It was established that the fuel leak had begun almost two hours before the eventual emergency landing had occurred but noted that a fuel problem had not been noticed by the crew until 55 minutes later when an ECAM Fuel Advisory Message stating that a Fuel Imbalance existed was generated. By this time, the fuel on board had dropped to just over 12 tonnes after 6.65 tonnes of fuel had been lost. It was noted that there would have been a number of indications on the flight deck that there was a fuel-loss problem during this 55 minute period including:
- the FOB figures on the Engine Warning Display (EWD) page which would have shown that fuel on board was decreasing at an abnormal rate.
- The estimate of the expected quantity of fuel expected to be on board on arrival at destination displayed on the MCDU was decreasing markedly.
- The transfer forward of the fuel in the trim tank to the wing tanks which occurred during the period would have resulted in the display of “TRIM TANK XFR” for almost 20 minutes followed by the message “TRIM TANK XFRD” for three minutes. Such indications were premature given the fuel on board on departure of almost 47 tonnes, although it was accepted that they “would have been unremarkable” because they are routinely seen during transatlantic flights.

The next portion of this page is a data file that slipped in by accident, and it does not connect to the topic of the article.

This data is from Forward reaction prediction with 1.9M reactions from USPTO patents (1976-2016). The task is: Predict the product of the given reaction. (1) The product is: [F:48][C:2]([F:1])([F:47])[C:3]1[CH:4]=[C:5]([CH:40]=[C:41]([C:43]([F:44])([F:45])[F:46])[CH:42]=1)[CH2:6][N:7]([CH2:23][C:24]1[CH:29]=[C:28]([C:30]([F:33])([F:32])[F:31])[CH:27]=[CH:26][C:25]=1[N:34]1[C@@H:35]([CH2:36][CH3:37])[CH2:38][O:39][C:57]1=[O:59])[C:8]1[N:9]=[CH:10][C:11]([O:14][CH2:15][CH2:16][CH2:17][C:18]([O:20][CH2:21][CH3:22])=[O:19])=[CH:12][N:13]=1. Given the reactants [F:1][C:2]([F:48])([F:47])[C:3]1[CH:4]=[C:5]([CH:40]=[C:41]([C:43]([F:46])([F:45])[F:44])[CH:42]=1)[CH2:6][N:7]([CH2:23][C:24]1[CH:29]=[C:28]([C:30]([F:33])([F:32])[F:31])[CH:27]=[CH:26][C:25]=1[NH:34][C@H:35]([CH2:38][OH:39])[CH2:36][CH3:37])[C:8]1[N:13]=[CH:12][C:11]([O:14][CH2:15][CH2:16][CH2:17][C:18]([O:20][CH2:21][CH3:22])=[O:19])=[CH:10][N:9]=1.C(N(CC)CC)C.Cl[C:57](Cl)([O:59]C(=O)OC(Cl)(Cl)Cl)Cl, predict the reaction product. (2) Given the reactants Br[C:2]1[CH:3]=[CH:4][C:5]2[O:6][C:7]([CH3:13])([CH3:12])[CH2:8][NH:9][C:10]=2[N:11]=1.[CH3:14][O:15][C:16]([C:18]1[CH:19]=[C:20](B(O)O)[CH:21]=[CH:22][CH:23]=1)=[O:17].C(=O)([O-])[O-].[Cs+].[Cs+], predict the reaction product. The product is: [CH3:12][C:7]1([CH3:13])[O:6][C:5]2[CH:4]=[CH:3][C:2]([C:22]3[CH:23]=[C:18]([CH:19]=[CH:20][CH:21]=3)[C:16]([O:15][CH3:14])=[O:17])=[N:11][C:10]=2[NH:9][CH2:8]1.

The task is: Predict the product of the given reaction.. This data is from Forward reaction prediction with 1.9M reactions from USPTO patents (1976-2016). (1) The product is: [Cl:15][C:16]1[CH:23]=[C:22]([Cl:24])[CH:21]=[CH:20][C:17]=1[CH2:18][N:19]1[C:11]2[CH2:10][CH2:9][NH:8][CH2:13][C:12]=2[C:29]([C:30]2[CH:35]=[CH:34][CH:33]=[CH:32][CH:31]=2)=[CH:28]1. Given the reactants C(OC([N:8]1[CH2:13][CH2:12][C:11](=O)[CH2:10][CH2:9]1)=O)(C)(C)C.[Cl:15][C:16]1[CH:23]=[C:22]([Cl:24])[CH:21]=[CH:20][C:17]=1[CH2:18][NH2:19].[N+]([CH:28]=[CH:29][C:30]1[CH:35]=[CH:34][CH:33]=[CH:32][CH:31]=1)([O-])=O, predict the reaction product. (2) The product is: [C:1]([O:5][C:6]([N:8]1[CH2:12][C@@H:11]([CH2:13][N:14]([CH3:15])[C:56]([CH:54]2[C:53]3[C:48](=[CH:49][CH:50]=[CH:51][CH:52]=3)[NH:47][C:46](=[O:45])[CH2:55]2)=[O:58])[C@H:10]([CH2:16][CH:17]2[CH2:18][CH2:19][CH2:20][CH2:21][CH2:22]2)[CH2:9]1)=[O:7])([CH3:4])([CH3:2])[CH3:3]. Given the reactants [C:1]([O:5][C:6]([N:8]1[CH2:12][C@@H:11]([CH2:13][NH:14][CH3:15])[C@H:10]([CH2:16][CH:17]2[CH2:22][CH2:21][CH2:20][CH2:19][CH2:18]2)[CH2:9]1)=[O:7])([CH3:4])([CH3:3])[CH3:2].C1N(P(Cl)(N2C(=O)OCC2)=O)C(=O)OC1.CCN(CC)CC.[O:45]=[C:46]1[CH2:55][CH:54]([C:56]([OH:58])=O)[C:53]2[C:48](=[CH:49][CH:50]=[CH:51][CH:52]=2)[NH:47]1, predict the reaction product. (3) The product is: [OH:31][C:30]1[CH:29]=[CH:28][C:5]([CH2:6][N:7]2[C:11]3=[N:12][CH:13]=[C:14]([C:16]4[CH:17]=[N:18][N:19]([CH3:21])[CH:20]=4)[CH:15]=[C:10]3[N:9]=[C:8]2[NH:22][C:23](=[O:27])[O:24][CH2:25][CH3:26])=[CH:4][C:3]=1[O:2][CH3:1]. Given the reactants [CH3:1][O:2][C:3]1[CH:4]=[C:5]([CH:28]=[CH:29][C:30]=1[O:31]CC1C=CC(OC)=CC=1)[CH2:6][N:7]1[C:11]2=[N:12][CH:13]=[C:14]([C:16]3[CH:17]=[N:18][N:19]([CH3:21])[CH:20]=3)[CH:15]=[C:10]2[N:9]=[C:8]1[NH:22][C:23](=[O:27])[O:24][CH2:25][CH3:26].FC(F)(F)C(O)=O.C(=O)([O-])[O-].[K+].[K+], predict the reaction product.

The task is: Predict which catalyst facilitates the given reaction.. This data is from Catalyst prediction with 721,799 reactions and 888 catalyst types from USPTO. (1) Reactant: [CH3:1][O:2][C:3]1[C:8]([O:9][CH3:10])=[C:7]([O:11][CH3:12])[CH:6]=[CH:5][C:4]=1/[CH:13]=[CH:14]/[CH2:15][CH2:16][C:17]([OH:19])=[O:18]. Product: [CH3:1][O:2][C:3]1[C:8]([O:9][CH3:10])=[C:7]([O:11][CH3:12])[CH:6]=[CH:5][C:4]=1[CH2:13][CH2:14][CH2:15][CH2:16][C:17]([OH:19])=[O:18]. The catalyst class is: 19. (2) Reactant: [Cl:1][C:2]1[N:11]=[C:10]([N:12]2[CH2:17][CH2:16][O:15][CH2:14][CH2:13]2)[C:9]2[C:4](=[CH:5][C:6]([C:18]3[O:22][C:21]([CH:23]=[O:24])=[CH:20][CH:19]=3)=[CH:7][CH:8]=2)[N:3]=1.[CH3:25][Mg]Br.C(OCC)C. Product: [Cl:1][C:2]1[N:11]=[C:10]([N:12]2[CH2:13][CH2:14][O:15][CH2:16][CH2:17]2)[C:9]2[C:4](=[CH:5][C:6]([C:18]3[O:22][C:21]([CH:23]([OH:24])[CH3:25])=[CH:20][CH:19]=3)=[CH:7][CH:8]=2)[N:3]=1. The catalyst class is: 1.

The Investigation considered that other factors were also likely to have contributed to the failure of the flight to detect a low fuel quantity problem until the imbalance annunciation:
- The only fuel check required under SOPs was carried out at a time when the fuel remaining was very similar to that planned/expected.
- The awareness of unusual oil readings “created a level of uncertainty” which led to the flight crew becoming pre-occupied in action to resolve the ambiguities, including reviewing on board documentation and contacting the Maintenance Control Centre by HF radio.
- The transfer of fuel from the trim tank already referred to included transfer into the right wing tank which masked the fuel leak and delayed the generation of the fuel imbalance advisory message by approximately 15 minutes.
The Investigation considered that the fact that this flight crew had missed all of these ‘early warning signs’ of a fuel leak “highlights the limitations of the warning and alert system in this kind of situation” primarily in the failure of the available indications to convey any sense of urgency or indicate the critical nature of the fuel leak.